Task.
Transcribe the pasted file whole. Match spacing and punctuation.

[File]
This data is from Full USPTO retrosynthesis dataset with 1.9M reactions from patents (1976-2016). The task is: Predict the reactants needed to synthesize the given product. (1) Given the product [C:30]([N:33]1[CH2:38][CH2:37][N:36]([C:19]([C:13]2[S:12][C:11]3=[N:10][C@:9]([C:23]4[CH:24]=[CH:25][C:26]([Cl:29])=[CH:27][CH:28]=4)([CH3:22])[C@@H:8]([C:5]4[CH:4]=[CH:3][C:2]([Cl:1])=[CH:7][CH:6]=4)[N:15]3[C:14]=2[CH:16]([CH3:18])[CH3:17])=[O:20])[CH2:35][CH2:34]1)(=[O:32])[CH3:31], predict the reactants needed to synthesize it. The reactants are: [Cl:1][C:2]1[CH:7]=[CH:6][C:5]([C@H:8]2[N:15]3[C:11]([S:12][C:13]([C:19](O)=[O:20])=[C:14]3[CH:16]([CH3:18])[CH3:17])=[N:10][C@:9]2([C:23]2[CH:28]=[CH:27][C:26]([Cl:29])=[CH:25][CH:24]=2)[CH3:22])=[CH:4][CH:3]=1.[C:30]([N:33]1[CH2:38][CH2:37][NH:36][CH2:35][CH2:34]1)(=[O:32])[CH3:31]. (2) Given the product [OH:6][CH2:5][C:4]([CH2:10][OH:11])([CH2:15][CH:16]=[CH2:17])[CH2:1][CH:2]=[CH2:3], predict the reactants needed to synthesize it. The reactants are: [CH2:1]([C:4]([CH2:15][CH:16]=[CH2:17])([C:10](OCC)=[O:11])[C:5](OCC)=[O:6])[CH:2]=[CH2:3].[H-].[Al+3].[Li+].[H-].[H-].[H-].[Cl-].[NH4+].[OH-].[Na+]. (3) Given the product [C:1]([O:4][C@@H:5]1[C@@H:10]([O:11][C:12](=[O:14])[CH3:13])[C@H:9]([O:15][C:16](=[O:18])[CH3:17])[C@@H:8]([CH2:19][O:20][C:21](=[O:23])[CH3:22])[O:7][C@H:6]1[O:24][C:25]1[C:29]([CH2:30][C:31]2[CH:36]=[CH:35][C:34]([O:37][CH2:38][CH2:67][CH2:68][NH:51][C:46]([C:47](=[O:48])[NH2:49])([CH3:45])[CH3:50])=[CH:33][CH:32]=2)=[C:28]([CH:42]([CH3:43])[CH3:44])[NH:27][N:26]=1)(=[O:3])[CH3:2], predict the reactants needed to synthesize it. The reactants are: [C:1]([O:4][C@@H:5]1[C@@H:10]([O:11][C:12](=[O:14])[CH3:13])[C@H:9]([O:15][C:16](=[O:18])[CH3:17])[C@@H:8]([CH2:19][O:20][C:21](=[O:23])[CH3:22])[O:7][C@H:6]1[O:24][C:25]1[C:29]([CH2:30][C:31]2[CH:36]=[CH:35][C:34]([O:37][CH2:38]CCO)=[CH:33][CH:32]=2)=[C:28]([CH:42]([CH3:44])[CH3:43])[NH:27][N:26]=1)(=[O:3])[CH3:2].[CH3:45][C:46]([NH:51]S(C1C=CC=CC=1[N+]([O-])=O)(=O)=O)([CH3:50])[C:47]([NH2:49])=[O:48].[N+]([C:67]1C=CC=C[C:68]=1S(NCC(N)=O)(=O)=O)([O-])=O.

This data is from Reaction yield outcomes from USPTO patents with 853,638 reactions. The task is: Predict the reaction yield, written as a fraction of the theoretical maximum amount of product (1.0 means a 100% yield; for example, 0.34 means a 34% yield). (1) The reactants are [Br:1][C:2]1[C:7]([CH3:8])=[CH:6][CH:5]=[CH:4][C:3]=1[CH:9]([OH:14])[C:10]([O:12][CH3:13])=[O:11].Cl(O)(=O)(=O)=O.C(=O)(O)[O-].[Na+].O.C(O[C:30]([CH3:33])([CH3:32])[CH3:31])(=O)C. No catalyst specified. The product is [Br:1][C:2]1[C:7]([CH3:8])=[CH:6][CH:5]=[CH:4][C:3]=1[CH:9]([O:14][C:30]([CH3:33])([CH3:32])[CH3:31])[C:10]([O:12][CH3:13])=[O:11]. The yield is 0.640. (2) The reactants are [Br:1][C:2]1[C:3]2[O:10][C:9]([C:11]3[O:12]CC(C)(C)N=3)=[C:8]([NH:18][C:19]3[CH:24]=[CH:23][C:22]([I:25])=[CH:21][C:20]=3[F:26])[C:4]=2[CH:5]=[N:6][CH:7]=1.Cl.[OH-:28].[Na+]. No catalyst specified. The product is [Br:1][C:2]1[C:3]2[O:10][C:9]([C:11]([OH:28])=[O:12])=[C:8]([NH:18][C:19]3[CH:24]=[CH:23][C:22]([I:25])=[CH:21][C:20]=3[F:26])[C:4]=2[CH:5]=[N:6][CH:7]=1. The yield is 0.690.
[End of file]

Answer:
This data is from Full USPTO retrosynthesis dataset with 1.9M reactions from patents (1976-2016). The task is: Predict the reactants needed to synthesize the given product. (1) Given the product [C:30]([N:33]1[CH2:38][CH2:37][N:36]([C:19]([C:13]2[S:12][C:11]3=[N:10][C@:9]([C:23]4[CH:24]=[CH:25][C:26]([Cl:29])=[CH:27][CH:28]=4)([CH3:22])[C@@H:8]([C:5]4[CH:4]=[CH:3][C:2]([Cl:1])=[CH:7][CH:6]=4)[N:15]3[C:14]=2[CH:16]([CH3:18])[CH3:17])=[O:20])[CH2:35][CH2:34]1)(=[O:32])[CH3:31], predict the reactants needed to synthesize it. The reactants are: [Cl:1][C:2]1[CH:7]=[CH:6][C:5]([C@H:8]2[N:15]3[C:11]([S:12][C:13]([C:19](O)=[O:20])=[C:14]3[CH:16]([CH3:18])[CH3:17])=[N:10][C@:9]2([C:23]2[CH:28]=[CH:27][C:26]([Cl:29])=[CH:25][CH:24]=2)[CH3:22])=[CH:4][CH:3]=1.[C:30]([N:33]1[CH2:38][CH2:37][NH:36][CH2:35][CH2:34]1)(=[O:32])[CH3:31]. (2) Given the product [OH:6][CH2:5][C:4]([CH2:10][OH:11])([CH2:15][CH:16]=[CH2:17])[CH2:1][CH:2]=[CH2:3], predict the reactants needed to synthesize it. The reactants are: [CH2:1]([C:4]([CH2:15][CH:16]=[CH2:17])([C:10](OCC)=[O:11])[C:5](OCC)=[O:6])[CH:2]=[CH2:3].[H-].[Al+3].[Li+].[H-].[H-].[H-].[Cl-].[NH4+].[OH-].[Na+]. (3) Given the product [C:1]([O:4][C@@H:5]1[C@@H:10]([O:11][C:12](=[O:14])[CH3:13])[C@H:9]([O:15][C:16](=[O:18])[CH3:17])[C@@H:8]([CH2:19][O:20][C:21](=[O:23])[CH3:22])[O:7][C@H:6]1[O:24][C:25]1[C:29]([CH2:30][C:31]2[CH:36]=[CH:35][C:34]([O:37][CH2:38][CH2:67][CH2:68][NH:51][C:46]([C:47](=[O:48])[NH2:49])([CH3:45])[CH3:50])=[CH:33][CH:32]=2)=[C:28]([CH:42]([CH3:43])[CH3:44])[NH:27][N:26]=1)(=[O:3])[CH3:2], predict the reactants needed to synthesize it. The reactants are: [C:1]([O:4][C@@H:5]1[C@@H:10]([O:11][C:12](=[O:14])[CH3:13])[C@H:9]([O:15][C:16](=[O:18])[CH3:17])[C@@H:8]([CH2:19][O:20][C:21](=[O:23])[CH3:22])[O:7][C@H:6]1[O:24][C:25]1[C:29]([CH2:30][C:31]2[CH:36]=[CH:35][C:34]([O:37][CH2:38]CCO)=[CH:33][CH:32]=2)=[C:28]([CH:42]([CH3:44])[CH3:43])[NH:27][N:26]=1)(=[O:3])[CH3:2].[CH3:45][C:46]([NH:51]S(C1C=CC=CC=1[N+]([O-])=O)(=O)=O)([CH3:50])[C:47]([NH2:49])=[O:48].[N+]([C:67]1C=CC=C[C:68]=1S(NCC(N)=O)(=O)=O)([O-])=O.

This data is from Reaction yield outcomes from USPTO patents with 853,638 reactions. The task is: Predict the reaction yield, written as a fraction of the theoretical maximum amount of product (1.0 means a 100% yield; for example, 0.34 means a 34% yield). (1) The reactants are [Br:1][C:2]1[C:7]([CH3:8])=[CH:6][CH:5]=[CH:4][C:3]=1[CH:9]([OH:14])[C:10]([O:12][CH3:13])=[O:11].Cl(O)(=O)(=O)=O.C(=O)(O)[O-].[Na+].O.C(O[C:30]([CH3:33])([CH3:32])[CH3:31])(=O)C. No catalyst specified. The product is [Br:1][C:2]1[C:7]([CH3:8])=[CH:6][CH:5]=[CH:4][C:3]=1[CH:9]([O:14][C:30]([CH3:33])([CH3:32])[CH3:31])[C:10]([O:12][CH3:13])=[O:11]. The yield is 0.640. (2) The reactants are [Br:1][C:2]1[C:3]2[O:10][C:9]([C:11]3[O:12]CC(C)(C)N=3)=[C:8]([NH:18][C:19]3[CH:24]=[CH:23][C:22]([I:25])=[CH:21][C:20]=3[F:26])[C:4]=2[CH:5]=[N:6][CH:7]=1.Cl.[OH-:28].[Na+]. No catalyst specified. The product is [Br:1][C:2]1[C:3]2[O:10][C:9]([C:11]([OH:28])=[O:12])=[C:8]([NH:18][C:19]3[CH:24]=[CH:23][C:22]([I:25])=[CH:21][C:20]=3[F:26])[C:4]=2[CH:5]=[N:6][CH:7]=1. The yield is 0.690.